So all that stoning of cars, blocking of the Zomba road to prevent Dr Jill Biden from passing, burning of a policeman’s hat, running battles with the Malawi police, arrests, slapping of two hapless girls by the police, teargas and beatings can end in a whimper like this?
In case you’re surprised about my rant, university students met President Peter Mutharika the other day, following great unrest on at least three major campuses of the University of Malawi. The unrest was triggered by the raising of the fees from K275,000 to K400,000 per student per annum.
Cries on these campuses echoed those of the Fees Must Fall movement we saw earlier in the year at South African universities. We were not even creative enough to come up with our own click-bait slogans; we just lifted from the pocket of South African counterparts.
And so when it was announced that the President was going to meet students on Thursday this week, my expectations were that the fees would remain at K275,000.
To be clear, my stated position on this is that I am indifferent as to whether the fees rise or remain the same. Either way, the poorest of the poor cannot afford both the old and the new fees. Instead, the Higher Education Students Loan and Grants Board (HESLGB) should be given enough resources to ensure that no student should be left behind on account of failure to afford fees.
I have argued on this page that we are wasting a lot of resources on things that are not a priority to us. As we speak, some cabinet ministers and permanent secretaries are signing for allowances, in one case for as much as K7 million for one cabinet minister recently, for a trip that she never undertook (the event she was expected to travel to Cameroon for is now gone, and the money was never refunded from the government office that gave it to her).
A permanent secretary pocketed allowances of up to 20 days for a trip she never undertook – and she is not alone in this as almost the entire Capital Hill does this anyway.
The K577 billion audit report talks of $19 million (K13 billion) that must be recovered because the teargas canisters and rubber bullets supplied by one supplier turned out to be fraudulent, with the goods severely overpriced and sometimes not even delivered.
If all this rot were to be addressed, there would be no need to be talking about raising university fees in the first place. Our focus would be on putting enough money in the pot of the HESLGB to ensure that every child who is truly needy is indeed assisted by the Board.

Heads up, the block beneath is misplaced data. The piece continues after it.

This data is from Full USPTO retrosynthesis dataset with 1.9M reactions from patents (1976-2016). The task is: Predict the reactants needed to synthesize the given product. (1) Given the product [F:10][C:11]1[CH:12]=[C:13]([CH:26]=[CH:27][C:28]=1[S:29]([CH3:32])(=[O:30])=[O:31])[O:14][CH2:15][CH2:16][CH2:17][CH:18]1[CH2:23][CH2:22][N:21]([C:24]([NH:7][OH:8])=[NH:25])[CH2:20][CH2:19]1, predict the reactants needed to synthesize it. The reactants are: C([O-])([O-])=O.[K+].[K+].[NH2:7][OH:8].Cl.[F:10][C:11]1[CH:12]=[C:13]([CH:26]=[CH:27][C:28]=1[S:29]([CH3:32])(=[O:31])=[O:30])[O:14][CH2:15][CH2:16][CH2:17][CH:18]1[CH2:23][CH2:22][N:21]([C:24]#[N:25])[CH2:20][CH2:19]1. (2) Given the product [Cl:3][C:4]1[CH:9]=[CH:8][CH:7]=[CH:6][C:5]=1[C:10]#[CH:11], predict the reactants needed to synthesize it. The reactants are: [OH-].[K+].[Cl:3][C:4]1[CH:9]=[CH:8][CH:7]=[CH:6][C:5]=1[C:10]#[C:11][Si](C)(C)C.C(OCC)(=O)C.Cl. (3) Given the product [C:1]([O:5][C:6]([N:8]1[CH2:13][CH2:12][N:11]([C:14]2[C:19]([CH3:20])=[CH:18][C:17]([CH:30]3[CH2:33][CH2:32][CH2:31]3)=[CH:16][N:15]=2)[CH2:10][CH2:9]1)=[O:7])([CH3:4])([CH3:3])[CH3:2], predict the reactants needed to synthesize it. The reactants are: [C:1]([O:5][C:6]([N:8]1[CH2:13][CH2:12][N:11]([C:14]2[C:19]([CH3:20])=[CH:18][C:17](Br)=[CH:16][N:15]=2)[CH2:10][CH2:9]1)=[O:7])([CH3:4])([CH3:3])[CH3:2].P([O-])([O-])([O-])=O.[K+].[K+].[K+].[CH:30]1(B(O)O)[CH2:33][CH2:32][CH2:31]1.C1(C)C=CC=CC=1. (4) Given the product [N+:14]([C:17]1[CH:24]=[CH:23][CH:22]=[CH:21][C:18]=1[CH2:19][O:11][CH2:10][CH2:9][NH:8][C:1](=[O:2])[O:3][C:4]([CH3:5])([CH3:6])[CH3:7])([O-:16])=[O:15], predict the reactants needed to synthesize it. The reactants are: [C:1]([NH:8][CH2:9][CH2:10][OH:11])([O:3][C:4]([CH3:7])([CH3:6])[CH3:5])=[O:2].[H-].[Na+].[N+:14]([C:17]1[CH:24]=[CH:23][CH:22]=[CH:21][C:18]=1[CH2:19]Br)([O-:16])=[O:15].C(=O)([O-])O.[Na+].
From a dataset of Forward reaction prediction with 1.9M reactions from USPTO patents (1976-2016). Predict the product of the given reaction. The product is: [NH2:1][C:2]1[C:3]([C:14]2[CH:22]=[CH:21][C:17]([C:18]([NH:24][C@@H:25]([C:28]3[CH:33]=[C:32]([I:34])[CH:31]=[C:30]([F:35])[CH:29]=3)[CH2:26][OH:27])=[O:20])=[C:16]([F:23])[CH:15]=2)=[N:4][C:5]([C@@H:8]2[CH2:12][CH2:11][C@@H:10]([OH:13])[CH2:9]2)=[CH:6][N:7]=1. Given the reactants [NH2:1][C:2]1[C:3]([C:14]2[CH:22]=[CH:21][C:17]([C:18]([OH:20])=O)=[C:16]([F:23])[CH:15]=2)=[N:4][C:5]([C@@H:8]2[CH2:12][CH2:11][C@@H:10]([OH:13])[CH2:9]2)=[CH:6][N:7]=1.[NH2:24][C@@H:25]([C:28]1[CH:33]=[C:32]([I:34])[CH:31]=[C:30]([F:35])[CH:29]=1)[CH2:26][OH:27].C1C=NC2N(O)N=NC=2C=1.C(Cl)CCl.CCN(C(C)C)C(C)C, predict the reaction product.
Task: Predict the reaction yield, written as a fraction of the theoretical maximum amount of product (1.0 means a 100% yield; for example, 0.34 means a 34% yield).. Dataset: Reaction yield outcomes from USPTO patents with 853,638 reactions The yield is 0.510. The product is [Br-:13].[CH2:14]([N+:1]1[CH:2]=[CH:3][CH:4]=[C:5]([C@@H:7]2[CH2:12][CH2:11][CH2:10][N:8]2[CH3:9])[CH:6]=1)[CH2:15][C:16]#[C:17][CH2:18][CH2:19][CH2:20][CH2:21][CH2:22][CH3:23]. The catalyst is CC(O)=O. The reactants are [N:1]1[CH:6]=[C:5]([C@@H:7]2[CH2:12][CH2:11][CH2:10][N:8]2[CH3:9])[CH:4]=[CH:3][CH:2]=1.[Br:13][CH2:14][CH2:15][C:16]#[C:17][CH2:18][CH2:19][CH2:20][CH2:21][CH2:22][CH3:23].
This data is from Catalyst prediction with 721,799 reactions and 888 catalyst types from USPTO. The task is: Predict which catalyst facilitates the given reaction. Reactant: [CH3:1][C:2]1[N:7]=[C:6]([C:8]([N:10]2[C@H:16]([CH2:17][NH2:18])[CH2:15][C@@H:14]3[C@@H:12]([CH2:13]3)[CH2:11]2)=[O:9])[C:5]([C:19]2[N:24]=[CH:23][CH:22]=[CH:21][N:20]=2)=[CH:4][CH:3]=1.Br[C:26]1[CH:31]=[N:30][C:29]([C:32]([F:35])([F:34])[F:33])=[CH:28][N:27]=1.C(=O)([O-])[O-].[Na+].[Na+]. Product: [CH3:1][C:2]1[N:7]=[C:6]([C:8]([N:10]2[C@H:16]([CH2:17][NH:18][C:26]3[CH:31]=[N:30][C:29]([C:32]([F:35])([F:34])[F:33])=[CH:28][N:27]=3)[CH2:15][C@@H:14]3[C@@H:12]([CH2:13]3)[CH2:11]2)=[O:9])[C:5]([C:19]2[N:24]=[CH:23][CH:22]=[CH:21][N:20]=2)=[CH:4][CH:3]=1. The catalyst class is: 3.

And so, maybe instead of investing our energies cutting and pasting South African Fees Must Fall hashtags, let us put pressure on our government to commit resources that should be helping at least 10,000 students per year. Earlier this year, in an interview with Capital Radio, Chris Chisoni said out of 7,000 applicants, only 4,662 could be assisted, leaving out 2,300 truly needy students.
In another forum, somebody told a story of Damiano. He scored 14 points at the Malawi School Certificate of Education. Then he was selected to enter the University of Malawi’s Polytechnic campus. At the time the results came out, he was working as a guard at Nyambadwe. He tried to look for K275,000 to enter the university but failed. He applied for a loan but his application did not succeed.
Now, five years down the line, Damiano’s former classmates in secondary school are accountants in offices with shiny floors in Victoria Avenue, while poor Damiano remains a guard at Nyambadwe.
K275,000 is not easy money for the poor. There are many who are struggling to raise it. Which is why it came as a great surprise to hear that after all that jazz, all the student representatives could manage was a paltry K50,000 drop from K400,000.
I did not hear, from those discussions, that the number of students that can be assisted by the HESLGB has risen from 4,662 to, say, 7,000 or 10,000. All we heard was the drop from K400,000 to K350,000.
Why, then, did these students bother to create a diplomatic embarrassment for Malawi? Why did they smash cars of poor innocent people? For K50,000? Are they smoking Indian hemp or what?
If you’re going to smash my car, then it had better be for a good reason, and K50,000 is not it.
Students must not take us all for suckers. They need to take to streets for genuine reasons. They should not consider smashing cars a hobby of some sort, that they can just get out of their hostels one day and start stoning cars.
No, university students, you’re such a monumental shame and a colossal disgrace. You can’t smash our cars for K50,000.
This, by the way, is not the President’s fault. He gave you the chance. But maybe you were star-struck. Maybe you reduced yourselves to shivering wrecks in the presence of the high and mighty. You failed to drive home your points. You failed to be forceful in your bargain. In the end, you left the negotiating room like a defeated dog that whimpers with a tail between its legs.
But then, anyway, you have accepted the new fees, so we should no longer hear any noises now. Go to bed, naughty children. If you try to smash my car again, you and I will have words. Shameful trouble-makers!